Thousands of sparkling young stars are nestled within the giant nebula NGC 3603, one of the most massive young star clusters in the Milky Way Galaxy.
NGC 3603, a prominent star-forming region in the Carina spiral arm of the Milky Way about 20,000 light-years away, reveals stages in the life cycle of stars.
Powerful ultraviolet radiation and fast winds from the bluest and hottest stars have blown a big bubble around the cluster. Moving into the surrounding nebula, this torrent of radiation sculpted the tall, dark stalks of dense gas, which are embedded in the walls of the nebula. These gaseous monoliths are a few light-years tall and point to the central cluster. The stalks may be incubators for new stars.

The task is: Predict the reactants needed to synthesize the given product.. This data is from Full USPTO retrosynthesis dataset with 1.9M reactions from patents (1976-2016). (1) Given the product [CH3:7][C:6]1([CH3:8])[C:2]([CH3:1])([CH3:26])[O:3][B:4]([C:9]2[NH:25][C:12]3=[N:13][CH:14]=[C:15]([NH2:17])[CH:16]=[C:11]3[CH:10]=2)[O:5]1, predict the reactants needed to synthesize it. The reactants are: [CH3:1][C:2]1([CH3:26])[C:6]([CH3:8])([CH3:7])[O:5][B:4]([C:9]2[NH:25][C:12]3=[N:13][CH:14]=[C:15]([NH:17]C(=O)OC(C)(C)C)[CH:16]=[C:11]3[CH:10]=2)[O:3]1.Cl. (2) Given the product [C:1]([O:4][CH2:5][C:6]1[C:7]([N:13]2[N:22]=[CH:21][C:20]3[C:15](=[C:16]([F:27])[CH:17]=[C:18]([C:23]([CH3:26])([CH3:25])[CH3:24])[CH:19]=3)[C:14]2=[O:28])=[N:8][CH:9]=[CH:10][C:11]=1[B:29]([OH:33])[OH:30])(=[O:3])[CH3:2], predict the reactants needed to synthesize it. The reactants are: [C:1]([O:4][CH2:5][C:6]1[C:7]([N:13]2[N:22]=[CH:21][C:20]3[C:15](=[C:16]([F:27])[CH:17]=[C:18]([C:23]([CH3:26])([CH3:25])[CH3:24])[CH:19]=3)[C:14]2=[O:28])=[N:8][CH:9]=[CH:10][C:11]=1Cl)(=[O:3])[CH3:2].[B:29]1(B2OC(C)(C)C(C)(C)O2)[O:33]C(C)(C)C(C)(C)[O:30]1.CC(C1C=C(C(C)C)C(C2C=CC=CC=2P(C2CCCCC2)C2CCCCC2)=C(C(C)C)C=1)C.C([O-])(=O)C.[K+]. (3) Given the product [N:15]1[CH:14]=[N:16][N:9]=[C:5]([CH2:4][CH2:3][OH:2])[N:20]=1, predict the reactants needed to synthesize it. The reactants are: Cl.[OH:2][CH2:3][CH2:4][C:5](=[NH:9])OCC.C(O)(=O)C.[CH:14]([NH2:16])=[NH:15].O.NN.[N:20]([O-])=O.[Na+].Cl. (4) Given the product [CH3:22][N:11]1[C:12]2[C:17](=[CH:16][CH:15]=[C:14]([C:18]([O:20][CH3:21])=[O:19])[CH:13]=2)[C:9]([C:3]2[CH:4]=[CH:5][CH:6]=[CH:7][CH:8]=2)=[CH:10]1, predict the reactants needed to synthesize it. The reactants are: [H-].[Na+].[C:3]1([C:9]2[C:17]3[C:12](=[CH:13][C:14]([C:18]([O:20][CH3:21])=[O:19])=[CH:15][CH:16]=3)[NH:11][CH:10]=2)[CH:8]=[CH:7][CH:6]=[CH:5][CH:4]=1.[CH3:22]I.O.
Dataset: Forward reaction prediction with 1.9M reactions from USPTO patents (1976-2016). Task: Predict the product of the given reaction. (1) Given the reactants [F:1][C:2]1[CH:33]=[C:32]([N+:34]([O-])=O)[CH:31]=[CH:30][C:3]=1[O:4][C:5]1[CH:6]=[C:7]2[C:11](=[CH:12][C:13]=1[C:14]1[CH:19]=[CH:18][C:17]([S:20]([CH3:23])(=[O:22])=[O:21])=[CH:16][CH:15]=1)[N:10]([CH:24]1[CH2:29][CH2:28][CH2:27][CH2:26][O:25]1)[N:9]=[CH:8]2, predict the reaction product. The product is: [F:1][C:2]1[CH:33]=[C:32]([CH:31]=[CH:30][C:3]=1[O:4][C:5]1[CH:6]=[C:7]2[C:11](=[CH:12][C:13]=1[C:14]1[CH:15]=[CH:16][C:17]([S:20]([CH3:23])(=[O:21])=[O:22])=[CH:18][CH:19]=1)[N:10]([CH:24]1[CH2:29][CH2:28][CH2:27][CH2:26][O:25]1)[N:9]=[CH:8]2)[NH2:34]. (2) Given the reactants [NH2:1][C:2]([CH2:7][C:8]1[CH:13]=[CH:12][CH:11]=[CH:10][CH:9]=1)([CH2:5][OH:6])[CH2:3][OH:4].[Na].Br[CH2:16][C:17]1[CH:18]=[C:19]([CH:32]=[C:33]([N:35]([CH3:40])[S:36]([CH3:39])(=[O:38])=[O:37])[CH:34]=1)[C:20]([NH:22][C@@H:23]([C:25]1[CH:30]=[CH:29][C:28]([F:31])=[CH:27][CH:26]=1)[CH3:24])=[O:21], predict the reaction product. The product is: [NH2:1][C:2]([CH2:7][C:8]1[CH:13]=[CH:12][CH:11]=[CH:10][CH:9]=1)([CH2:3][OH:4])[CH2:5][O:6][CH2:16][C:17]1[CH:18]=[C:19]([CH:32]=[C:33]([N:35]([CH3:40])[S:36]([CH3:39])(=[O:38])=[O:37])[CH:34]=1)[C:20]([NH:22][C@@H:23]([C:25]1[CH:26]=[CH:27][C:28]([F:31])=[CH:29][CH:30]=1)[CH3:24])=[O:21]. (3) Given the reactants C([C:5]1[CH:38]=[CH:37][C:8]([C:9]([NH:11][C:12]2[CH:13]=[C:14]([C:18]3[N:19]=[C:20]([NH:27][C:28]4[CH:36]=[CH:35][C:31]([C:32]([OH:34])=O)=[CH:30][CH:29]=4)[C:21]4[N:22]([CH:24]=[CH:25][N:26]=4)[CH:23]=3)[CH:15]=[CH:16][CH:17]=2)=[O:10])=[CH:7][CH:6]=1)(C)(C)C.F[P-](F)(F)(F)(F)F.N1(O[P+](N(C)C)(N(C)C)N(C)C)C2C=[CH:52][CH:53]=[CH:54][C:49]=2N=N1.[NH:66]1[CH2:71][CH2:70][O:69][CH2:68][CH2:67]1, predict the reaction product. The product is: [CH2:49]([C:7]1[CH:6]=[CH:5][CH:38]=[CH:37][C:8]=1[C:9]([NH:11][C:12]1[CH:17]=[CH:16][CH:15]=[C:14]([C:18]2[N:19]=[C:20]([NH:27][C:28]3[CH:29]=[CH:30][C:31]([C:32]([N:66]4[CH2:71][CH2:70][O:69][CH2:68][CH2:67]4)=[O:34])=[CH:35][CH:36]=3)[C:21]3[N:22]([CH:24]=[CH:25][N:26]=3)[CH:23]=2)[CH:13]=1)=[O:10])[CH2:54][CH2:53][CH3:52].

On a smaller scale, a cluster of dark clouds called “Bok” globules resides at the top, right corner. These clouds are composed of dense dust and gas and are about 10 to 50 times more massive than the sun. Resembling an insect’s cocoon, a Bok globule may be undergoing a gravitational collapse on its way to forming new stars.
The nebula was first discovered by Sir John Herschel in 1834.